Sunday, May 13, 2012

Watch for the wildlife Cape Range NP

It was after five when we left the lighthouse and commenced the trip through
the Cape Range National Park to our campsite. The national park has some
ninety campsites available and a selection are available on a first come
first serve basis and the balance must be booked ahead on the internet. We
were aware that we would be late in the day so no hope of getting a site
unless we booked ahead. We were not wrong - as we passed the rangers office
which was closed as we were quite late, the sign said no campsites available
and we were really glad we had pre-booked.

Our booking was at Osprey Bay which proved to be the second to last campsite
in the park and was just ten kilometres from Yardie Creek where the last
campsite is. We had to be really careful travelling through the park.
Although it was still daylight and the road is bitumen there were a lot of
kangaroos about. They move quickly and although they may be standing on the
side of the road as you approach them you cannot guarantee that they are
going to stay there.

There were a few kangaroos around the campsite. We arrived back at the
caravan one day to find two kangaroos standing under our annex but they soon
scampered off before I had the camera out.

Today as we drove out of the park there was a goanna about a metre in length
scampering across the road - fortunately Peter saw it and had time to brake
and the goanna was able to safely finish his trip across the road.

Spiders were another feature of the national park and boy were they big. We
are not sure what type of spider but they enjoyed creating their webs around
the toilet facilities so you could see this big, and I say big, spider each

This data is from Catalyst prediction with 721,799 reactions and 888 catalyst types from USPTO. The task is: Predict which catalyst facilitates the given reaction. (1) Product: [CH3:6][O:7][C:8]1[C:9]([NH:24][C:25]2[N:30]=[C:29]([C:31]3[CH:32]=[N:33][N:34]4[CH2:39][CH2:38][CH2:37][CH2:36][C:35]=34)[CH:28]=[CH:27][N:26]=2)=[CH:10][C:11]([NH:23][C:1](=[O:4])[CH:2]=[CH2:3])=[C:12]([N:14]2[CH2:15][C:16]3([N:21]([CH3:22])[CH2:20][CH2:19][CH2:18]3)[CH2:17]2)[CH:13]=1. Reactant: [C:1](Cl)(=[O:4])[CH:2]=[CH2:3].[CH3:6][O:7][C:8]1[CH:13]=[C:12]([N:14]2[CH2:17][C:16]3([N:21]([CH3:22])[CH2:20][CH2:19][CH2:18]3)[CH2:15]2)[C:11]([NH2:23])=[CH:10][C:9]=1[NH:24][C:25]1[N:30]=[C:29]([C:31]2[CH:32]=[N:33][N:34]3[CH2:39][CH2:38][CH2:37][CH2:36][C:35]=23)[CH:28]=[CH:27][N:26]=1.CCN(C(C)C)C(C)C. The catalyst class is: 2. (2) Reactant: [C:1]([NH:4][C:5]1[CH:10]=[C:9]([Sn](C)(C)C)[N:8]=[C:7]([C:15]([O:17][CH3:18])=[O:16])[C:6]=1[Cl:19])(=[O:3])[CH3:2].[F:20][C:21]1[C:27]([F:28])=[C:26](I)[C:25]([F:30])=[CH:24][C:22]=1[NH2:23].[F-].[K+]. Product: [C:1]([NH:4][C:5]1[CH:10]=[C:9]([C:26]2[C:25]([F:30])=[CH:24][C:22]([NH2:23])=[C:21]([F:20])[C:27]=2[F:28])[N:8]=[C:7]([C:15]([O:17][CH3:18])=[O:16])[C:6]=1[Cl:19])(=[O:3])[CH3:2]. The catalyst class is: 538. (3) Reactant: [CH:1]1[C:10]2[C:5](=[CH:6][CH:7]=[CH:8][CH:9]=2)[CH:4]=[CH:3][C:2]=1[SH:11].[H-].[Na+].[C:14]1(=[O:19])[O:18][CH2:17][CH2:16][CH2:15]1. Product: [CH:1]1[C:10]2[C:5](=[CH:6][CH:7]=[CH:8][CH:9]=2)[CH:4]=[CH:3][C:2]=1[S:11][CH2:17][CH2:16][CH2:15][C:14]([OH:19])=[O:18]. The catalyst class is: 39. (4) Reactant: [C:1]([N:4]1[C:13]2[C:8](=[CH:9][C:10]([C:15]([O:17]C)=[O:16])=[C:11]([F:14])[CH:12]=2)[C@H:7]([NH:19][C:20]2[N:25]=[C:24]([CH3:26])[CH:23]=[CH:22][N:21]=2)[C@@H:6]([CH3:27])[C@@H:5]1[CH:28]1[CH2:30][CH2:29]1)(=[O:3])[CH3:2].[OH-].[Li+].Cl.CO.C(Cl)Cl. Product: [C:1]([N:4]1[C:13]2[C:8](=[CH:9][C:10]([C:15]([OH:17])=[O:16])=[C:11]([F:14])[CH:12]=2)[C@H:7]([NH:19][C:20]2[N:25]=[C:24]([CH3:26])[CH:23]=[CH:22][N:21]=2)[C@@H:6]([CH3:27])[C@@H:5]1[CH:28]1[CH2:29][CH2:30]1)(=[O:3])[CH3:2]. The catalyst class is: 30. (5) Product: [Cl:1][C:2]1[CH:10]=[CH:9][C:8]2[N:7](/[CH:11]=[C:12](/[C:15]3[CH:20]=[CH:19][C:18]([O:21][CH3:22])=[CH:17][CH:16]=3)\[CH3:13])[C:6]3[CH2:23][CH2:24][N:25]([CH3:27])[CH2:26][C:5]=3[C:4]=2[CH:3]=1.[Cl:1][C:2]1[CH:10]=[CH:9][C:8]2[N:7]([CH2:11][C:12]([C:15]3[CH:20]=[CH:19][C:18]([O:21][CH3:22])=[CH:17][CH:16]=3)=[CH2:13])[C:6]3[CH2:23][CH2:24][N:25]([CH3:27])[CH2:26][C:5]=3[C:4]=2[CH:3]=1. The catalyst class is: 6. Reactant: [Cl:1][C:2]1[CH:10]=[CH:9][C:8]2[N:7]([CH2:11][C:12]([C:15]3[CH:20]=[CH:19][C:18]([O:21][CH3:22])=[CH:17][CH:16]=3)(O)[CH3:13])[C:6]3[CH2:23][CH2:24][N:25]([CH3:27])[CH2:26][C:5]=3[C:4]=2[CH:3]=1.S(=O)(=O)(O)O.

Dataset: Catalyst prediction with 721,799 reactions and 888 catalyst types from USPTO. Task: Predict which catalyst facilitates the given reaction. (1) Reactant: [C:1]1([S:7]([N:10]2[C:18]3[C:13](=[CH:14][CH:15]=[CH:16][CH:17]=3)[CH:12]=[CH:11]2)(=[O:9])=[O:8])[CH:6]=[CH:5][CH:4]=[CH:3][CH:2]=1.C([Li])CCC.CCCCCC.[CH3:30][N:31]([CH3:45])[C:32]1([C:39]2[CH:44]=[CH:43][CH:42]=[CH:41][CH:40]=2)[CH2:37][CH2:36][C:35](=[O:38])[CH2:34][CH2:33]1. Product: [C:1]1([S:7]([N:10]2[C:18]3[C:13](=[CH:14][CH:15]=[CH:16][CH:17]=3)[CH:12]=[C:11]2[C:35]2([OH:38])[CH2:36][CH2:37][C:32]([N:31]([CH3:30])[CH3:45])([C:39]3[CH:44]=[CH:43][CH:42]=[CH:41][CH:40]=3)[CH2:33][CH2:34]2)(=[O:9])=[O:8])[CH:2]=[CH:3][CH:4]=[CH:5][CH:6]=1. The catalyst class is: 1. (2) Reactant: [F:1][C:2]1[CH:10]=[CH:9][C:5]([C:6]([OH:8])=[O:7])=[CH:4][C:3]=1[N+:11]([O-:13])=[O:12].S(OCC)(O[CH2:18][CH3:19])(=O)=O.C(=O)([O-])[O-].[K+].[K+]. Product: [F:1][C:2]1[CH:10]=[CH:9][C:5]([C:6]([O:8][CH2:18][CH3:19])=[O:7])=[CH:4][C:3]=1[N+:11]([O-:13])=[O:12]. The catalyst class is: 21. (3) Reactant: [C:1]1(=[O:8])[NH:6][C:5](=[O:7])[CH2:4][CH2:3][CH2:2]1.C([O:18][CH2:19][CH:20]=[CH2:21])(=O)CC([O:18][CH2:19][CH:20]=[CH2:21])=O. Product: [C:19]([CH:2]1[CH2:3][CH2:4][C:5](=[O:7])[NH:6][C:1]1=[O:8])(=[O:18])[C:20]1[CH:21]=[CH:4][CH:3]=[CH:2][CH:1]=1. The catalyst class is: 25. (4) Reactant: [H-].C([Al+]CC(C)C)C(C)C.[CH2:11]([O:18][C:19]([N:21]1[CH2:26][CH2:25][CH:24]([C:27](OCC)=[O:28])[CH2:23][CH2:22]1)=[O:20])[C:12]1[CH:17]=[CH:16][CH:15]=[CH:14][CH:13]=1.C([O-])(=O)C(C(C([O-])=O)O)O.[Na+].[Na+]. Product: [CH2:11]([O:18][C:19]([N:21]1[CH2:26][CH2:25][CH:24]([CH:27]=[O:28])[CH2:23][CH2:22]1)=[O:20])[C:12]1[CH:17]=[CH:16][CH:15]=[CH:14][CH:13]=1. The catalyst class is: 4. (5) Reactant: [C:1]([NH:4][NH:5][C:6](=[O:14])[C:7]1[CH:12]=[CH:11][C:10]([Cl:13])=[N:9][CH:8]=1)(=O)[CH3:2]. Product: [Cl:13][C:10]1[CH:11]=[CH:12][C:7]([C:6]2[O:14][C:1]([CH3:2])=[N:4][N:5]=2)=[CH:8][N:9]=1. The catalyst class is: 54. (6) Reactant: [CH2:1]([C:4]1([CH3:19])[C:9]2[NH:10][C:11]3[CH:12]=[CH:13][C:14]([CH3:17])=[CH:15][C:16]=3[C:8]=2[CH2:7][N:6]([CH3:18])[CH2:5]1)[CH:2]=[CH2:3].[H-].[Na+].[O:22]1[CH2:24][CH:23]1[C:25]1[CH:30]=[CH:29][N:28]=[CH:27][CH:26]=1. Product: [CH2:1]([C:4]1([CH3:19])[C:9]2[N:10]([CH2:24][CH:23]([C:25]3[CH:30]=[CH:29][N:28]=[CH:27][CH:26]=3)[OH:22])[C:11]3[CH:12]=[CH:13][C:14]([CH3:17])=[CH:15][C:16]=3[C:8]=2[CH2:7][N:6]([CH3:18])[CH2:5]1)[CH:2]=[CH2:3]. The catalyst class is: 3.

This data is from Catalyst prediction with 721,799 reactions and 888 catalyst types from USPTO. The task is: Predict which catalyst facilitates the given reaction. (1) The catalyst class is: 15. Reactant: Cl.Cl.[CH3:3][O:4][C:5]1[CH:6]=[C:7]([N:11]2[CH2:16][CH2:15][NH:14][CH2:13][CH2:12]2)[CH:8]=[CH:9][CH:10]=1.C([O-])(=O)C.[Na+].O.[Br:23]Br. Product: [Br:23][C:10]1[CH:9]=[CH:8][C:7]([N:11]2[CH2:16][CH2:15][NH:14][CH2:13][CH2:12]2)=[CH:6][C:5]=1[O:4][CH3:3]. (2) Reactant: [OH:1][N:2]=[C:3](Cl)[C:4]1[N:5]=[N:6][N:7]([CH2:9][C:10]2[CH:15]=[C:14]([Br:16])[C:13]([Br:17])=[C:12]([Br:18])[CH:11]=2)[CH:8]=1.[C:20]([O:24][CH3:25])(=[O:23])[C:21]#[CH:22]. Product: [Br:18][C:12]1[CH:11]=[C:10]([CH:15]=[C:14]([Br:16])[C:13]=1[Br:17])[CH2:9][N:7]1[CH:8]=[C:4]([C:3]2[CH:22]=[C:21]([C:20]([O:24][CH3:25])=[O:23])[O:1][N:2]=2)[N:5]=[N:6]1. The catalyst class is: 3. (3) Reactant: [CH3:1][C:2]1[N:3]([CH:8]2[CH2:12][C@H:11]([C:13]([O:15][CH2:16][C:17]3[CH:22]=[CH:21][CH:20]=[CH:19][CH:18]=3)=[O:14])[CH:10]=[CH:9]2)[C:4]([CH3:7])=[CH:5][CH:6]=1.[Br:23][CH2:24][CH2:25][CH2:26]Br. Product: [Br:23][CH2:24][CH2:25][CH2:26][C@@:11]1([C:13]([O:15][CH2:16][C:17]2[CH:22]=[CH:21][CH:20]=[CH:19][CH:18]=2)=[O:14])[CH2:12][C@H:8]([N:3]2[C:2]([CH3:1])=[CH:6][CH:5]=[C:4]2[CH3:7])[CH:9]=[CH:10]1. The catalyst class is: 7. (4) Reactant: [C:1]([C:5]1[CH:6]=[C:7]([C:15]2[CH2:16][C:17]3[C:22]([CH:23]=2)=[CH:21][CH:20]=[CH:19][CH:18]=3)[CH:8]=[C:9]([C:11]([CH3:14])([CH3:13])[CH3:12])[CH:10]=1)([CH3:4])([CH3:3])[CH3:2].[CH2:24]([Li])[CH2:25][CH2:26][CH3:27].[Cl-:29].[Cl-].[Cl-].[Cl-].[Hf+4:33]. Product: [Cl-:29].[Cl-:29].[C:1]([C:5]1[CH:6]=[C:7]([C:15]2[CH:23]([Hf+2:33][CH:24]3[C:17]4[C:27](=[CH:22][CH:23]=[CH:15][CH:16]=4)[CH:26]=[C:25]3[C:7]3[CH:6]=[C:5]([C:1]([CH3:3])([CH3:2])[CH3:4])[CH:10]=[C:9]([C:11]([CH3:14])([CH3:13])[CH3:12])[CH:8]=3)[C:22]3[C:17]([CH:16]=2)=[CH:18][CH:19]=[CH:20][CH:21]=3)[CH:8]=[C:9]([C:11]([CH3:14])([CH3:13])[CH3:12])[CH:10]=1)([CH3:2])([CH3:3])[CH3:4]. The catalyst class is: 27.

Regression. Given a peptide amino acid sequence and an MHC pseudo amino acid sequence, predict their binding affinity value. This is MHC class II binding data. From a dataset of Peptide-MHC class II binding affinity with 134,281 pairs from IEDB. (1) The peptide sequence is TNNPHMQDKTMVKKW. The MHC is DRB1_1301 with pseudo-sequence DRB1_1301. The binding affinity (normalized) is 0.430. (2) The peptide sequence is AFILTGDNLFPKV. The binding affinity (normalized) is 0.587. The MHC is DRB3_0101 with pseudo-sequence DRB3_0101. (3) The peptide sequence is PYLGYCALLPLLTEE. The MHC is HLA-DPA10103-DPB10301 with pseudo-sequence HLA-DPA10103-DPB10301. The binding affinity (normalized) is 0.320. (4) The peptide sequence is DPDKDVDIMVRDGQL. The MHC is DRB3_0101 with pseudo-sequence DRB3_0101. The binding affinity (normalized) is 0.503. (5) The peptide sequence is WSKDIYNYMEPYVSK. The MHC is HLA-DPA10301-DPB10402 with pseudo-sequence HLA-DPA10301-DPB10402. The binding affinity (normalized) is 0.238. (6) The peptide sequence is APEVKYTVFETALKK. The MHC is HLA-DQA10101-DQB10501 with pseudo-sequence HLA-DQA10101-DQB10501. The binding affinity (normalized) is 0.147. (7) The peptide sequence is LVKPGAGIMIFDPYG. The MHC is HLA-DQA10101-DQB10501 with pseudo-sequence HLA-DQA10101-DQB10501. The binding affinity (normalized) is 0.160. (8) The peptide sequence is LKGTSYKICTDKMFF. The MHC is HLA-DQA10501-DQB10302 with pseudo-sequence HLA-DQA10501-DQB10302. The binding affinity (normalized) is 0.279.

time you paid a visit.

The camping areas are very basic - each camper must provide their own water
and the only facility is environmental toilets. There is a volunteer camp
host (arranged through Department of Environment and Conservation) who camps
and supervises the area and is responsible for the cleanliness of the
toilets. This is a very popular volunteer role and we understand there is
stiff competition for the popular national parks.

To get a booking for a week we had to stay on one site for one night, move
to another for the second night, and then move a third time for the final
five nights. Fortunately the sites are large and Peter didn't have to take
the caravan off the car so this made shifting easier. The campsites were
fully pre-booked every night with a variety of campers from backpackers with
vans, cars or tents, camper trailers, caravans, renovated buses and motor
homes. Everyone was very friendly and drinks and nibbles at 5 pm at various
camp sites was a daily event. A great place to stay if you can handle
limited conveniences. National Parks have a daily entry fee of $11 plus a
camping fee of $6 per adult.

It was full moon on the night we arrived - a beautiful view from our caravan
as we finished setting up for the night. Osprey
Bay was great for swimming, with the water between 21 degrees and 27 degrees
year round, and I had my first experience at snorkling.

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